Mark Souweidane, MD, director of pediatric neurosurgery at Weill Cornell Medicine Brain and Spine Center and co-director of the Weill Cornell Medicine Children’s Brain Tumor Project, presented an update to his clinical trial for DIPG at the 2019 meeting of the American Society of Clinical Oncology (ASCO) in Chicago. Dr. Souweidane, along with his colleagues at Memorial Sloan Kettering Cancer Center, where the infusions took place, updated the results of the landmark trial testing convection-enhanced delivery (CED) of a drug directly to the site of the deadly brain stem tumor.
The presentation included a dose-response assessment detailing volume and distribution of the drug 124I-8H9 (Omburtamab) in 37 children, and showing an increase in overall survival time to a median 27.2 months, with a range from 11.5 months to 72.4 months (more than six years, for a disease that rarely sees more than a one-year survival time). In children, of course, survival times need to be measured in decades, not months, to be successful, but any approach that shows a survival advantage for this fatal tumor is exciting news.
In addition to Dr. Souweidane, the authors included Kim Kramer, Neeta Pandit-Taskar, Zhiping Zhou, Pat Zanzonico, Maria Donzelli, Serge K. Lyashchenko, Sofia Haque, Sunitha B Thakur, Nai-Kong V. Cheung, Steven M. Larson, and Ira J. Dunkel of Memorial Sloan Kettering Cancer Center, New York, NY; and Weill Cornell Medicine, New York.
The complete abstract follows:
Diffuse intrinsic pontine glioma (DIPG) represents one of the most deadly central nervous system tumors of childhood with a median survival of less than 12 months. Convection-enhanced delivery (CED) has been recently hypothesized as a means for efficiently distributing therapeutic agents within the brain stem. We conducted this study to evaluate CED in children with DIPG.
We performed a standard 3+3 phase I, open-label, dose escalation study in patients with non-progressive DIPG 4 to 14 weeks post-completion of radiation therapy. Seven dose levels of a single injection of 124I-8H9 (Omburtamab) (Y-mAbs Therapeutics, USA) (range 0.25 to 4.0 m Ci, 250 to 4,000 mcl) were studied.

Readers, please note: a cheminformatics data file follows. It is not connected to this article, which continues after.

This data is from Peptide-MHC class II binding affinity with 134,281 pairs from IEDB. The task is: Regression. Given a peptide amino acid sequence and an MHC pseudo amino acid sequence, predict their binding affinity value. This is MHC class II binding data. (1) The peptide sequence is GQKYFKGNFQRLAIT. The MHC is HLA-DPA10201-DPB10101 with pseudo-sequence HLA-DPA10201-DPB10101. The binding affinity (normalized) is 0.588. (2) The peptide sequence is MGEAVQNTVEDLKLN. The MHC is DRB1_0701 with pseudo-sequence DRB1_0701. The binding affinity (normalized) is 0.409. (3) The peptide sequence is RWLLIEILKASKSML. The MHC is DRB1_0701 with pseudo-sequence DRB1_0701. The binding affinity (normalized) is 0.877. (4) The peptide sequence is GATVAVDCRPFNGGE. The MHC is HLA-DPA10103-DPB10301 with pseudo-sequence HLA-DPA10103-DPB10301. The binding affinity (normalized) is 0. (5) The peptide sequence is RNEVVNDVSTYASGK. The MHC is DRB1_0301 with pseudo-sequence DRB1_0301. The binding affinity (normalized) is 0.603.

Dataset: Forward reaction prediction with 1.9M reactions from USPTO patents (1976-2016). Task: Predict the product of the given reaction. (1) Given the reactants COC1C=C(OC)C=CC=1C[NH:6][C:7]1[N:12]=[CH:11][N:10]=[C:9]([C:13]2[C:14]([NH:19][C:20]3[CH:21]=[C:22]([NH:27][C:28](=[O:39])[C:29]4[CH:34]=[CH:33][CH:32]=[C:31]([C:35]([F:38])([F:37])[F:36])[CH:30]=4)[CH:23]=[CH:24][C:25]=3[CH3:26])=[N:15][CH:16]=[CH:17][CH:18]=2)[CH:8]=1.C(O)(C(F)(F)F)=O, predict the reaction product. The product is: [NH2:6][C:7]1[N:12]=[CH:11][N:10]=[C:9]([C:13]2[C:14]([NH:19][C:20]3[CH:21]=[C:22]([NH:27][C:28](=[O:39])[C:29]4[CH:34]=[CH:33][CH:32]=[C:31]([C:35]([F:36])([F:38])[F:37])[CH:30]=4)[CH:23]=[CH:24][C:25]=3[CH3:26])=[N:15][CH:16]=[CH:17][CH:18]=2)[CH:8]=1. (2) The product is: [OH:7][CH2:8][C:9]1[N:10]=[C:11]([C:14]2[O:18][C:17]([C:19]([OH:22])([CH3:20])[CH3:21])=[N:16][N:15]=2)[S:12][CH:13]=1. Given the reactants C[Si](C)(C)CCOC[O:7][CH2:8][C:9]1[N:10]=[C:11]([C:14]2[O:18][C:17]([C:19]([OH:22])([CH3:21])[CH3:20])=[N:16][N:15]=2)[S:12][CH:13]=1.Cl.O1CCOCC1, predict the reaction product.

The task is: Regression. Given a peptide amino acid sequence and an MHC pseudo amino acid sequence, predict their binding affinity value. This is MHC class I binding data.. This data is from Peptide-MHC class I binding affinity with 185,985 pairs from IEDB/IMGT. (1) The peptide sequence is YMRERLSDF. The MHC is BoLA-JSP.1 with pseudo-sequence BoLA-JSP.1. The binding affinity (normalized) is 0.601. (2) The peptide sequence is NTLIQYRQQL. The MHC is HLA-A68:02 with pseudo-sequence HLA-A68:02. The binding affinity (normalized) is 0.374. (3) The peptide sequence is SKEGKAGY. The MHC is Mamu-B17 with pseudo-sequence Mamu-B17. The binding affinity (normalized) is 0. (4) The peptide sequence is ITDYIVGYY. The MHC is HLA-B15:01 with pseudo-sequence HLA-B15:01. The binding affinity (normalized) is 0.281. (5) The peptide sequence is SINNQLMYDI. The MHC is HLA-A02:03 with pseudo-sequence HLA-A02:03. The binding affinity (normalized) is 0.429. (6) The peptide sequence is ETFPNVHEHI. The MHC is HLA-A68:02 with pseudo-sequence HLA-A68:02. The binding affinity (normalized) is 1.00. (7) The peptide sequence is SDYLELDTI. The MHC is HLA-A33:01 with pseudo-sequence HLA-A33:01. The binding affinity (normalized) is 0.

Results: 37 children were treated with 34 evaluable for primary and secondary endpoints. The median age at enrollment was 6.8 years old (range 3.2-17.9). There was no dose limiting toxicity (DLT). Among adverse events that were at least possibly related to the treatment there were no grade 4 or 5 events, and only 4 grade 3 events in 4 patients (2 hemiparesis, 1 skin infection and 1 anxiety), all of which were reversible. Estimations of distribution volumes based on T2-weighted imaging were dose dependent and ranged from 1.5 to 20.8 cm3, and for dose level 7, 10.5-19.0 cm3. The mean volume of distribution/volume of infusion ratio (Vd/Vi) was 3.4±1.1, and for dose level 7,3.5 ± 1.0. The mean lesion absorbed dose was 33.3 ±25.9 Gy, and for dose level 7, 50.1±22.9 Gy. The mean ratio of lesion-to-whole body absorbed dose was 910.The mean volume of distribution/tumor volume ratio on dose level 7 was 82.5%, but the mean tumor overlap was 40.5%. No death occurred as a result of the treatment. Median survival was15.3 months (n = 29, 95% CI 12.7-17.4). Median follow-up time of the 5 surviving patients is 27.2 months (range 11.5-72.4). Overall survival rate at 12 months (OS12) was 64.7% (22/34, 4 alive), and overall survival rate at 24 months (OS24) 14.7% (5/34, 3 alive).
CED in the brain stem of children with DIPG who were previously irradiated is a safe therapeutic strategy. An infusion volume of 4,000 mcl appears to be a reasonable single dose for a target distribution volume but enhanced tumor coverage is likely needed.